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Get That Pro Sound The Ultimate Guide to Equalisation First Edition
Publication date: February 2013 Published by George Robinson Getthatprosound.com © Copyright George Robinson, All rights reserved. No part of this publication may be reproduced or transmitted in any form or by any means, mechanical or electronic, including photocopying and recording, or by any information storage and retrieval system, without prior written permission from the publisher. While all attempts have been made to verify information provided in this publication, the Author does not assumes any responsibility for errors, omissions, or contrary interpretation of the subject matter herein. Of course, please let me know if you find any errors and I’ll correct them! The Purchaser or Reader of this publication assumes responsibility for the use of these materials and information. Neither the Author nor its dealers or distributors, will be held liable for any damages caused either directly or indirectly by the instructions contained in this book, or by the software or hardware products described herein.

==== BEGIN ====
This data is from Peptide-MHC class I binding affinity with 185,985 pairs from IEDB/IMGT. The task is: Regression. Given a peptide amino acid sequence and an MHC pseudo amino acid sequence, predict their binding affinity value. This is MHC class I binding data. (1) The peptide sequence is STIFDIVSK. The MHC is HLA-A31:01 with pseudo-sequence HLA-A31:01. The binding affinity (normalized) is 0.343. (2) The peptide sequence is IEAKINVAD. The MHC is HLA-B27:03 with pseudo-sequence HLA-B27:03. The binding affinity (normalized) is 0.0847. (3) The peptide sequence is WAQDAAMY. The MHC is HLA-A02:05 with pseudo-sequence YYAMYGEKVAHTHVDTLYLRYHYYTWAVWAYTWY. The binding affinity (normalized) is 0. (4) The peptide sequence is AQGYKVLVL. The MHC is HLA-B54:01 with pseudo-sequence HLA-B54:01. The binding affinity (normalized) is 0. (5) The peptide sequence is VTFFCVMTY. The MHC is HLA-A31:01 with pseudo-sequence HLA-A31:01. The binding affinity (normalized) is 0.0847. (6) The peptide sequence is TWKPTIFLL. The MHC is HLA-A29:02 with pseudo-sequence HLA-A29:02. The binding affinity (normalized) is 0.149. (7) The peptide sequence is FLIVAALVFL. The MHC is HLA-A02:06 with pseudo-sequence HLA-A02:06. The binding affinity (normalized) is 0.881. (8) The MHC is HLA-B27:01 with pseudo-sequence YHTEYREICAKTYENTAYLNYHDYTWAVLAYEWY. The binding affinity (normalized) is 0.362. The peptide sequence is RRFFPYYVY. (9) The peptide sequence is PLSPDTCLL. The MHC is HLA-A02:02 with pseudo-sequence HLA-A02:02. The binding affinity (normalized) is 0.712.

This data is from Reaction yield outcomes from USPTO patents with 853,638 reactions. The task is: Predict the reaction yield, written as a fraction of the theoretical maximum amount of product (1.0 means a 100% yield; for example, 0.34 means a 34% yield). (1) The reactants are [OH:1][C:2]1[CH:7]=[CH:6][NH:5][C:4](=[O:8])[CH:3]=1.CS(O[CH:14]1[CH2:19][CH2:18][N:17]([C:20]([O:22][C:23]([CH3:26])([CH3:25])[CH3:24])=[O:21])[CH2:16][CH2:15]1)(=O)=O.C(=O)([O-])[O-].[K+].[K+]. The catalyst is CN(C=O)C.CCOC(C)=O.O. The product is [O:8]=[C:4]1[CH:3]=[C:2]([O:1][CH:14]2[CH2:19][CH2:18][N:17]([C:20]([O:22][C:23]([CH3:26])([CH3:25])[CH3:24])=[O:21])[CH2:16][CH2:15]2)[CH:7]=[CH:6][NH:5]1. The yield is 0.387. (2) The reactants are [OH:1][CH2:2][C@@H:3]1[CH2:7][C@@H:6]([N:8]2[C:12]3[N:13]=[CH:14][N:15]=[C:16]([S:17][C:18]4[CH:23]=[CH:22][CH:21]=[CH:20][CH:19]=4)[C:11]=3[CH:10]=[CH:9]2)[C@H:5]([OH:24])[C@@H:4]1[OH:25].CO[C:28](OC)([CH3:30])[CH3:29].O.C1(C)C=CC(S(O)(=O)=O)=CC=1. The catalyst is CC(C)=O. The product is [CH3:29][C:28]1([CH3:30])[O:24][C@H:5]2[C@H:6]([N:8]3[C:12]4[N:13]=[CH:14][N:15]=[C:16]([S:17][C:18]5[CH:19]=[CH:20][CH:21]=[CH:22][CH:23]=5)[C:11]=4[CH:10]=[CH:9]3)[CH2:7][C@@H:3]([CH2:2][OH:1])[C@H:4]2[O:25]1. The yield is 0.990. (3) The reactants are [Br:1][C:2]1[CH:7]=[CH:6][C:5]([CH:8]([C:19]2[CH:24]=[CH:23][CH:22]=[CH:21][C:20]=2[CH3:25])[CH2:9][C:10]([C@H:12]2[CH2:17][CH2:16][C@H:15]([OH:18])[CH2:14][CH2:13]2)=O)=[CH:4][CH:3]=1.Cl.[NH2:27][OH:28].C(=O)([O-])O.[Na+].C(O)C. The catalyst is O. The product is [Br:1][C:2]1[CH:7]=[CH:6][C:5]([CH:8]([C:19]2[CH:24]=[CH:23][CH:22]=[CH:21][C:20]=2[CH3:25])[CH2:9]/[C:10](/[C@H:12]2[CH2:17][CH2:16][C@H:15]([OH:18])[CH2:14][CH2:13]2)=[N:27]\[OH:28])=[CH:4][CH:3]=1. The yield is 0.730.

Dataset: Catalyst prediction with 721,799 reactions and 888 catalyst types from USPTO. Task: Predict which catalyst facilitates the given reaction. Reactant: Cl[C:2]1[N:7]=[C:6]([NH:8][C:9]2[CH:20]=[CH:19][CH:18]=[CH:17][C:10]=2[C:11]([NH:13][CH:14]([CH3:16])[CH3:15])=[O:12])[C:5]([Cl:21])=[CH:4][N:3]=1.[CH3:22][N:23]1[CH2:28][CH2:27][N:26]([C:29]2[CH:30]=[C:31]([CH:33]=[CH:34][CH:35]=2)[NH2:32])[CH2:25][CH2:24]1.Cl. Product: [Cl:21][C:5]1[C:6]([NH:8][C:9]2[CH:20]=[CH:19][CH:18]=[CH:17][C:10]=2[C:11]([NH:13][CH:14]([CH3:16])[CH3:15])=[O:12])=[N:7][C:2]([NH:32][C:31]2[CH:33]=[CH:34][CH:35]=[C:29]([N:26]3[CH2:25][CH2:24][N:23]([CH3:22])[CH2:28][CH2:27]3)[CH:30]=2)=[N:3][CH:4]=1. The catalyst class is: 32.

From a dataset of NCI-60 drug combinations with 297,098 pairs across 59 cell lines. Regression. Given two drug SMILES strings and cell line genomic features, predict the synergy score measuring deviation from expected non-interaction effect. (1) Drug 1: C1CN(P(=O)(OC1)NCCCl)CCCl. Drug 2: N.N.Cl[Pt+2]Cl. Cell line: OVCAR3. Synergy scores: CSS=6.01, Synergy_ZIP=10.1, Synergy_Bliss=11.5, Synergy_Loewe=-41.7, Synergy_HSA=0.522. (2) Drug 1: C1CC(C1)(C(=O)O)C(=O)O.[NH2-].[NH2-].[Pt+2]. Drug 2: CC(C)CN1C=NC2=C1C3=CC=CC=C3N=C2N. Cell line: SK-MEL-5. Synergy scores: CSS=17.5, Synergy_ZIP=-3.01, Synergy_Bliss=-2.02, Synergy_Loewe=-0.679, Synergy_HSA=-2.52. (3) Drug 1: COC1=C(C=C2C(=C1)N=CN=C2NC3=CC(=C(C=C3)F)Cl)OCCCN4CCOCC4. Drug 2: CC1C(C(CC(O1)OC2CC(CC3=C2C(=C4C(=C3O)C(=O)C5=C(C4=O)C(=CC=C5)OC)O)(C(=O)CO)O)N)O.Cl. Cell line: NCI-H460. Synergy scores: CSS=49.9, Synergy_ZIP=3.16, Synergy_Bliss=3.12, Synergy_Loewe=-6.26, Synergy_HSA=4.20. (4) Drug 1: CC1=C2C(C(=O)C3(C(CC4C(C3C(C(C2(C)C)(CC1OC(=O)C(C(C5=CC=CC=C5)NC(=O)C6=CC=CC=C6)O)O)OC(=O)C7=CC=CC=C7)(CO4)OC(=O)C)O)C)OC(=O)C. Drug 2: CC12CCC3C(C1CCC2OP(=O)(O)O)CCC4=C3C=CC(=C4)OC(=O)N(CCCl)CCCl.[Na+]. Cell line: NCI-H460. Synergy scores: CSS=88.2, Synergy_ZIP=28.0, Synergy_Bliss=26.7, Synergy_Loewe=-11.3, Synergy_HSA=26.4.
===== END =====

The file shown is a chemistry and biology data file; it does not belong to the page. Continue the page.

Get That Pro Sound - The Ultimate Guide to Equalisation

Contents 1.

Introduction......................................................................................... 4 The Pitch: Become A Sonic Sculptor What Is Equalisation, & Why Is It Useful?........................................ 4 Frequency Masking........................................................................... 5 Anatomy of an EQ Plugin................................................................... 6 Common Controls & Terms.............................................................. 6 Types Of EQ......................................................................................... 7 Equalisation Strategies: Using EQ In A Mix..................................... 9 A Smart Mix EQ Strategy................................................................... 9 Mix EQ Step 1: Fixing Purely Technical Problems & Deficiencies.................................. 10 Mix EQ Step 2:
Initial Balance; Bringing Out The Characteristics Of Feature Instruments, Diminishing Others.............................................................................. 13

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Quickly Set Up An EQ: Boost, Search And Set.............................. 14 Mix EQ Step 3: Fitting Sounds Into A Mix; Low, Mid And High Adjustments................... 17 In What Order Should I Put EQ and Dynamics Processors?....... 19 Advanced EQ Techniques................................................................ 20 The Fletcher-Munson Effect: 2 Tips............................................... 20 EQ Curves That Give The Impression Of Distance........................ 22 Getting To Know The Frequency Spectrum: Your Sonic Canvas Frequency Ranges Reference Table...................................................... 23 21 Bonus Compression Pro Tips.................................................... 26 Conclusion......................................................................................... 33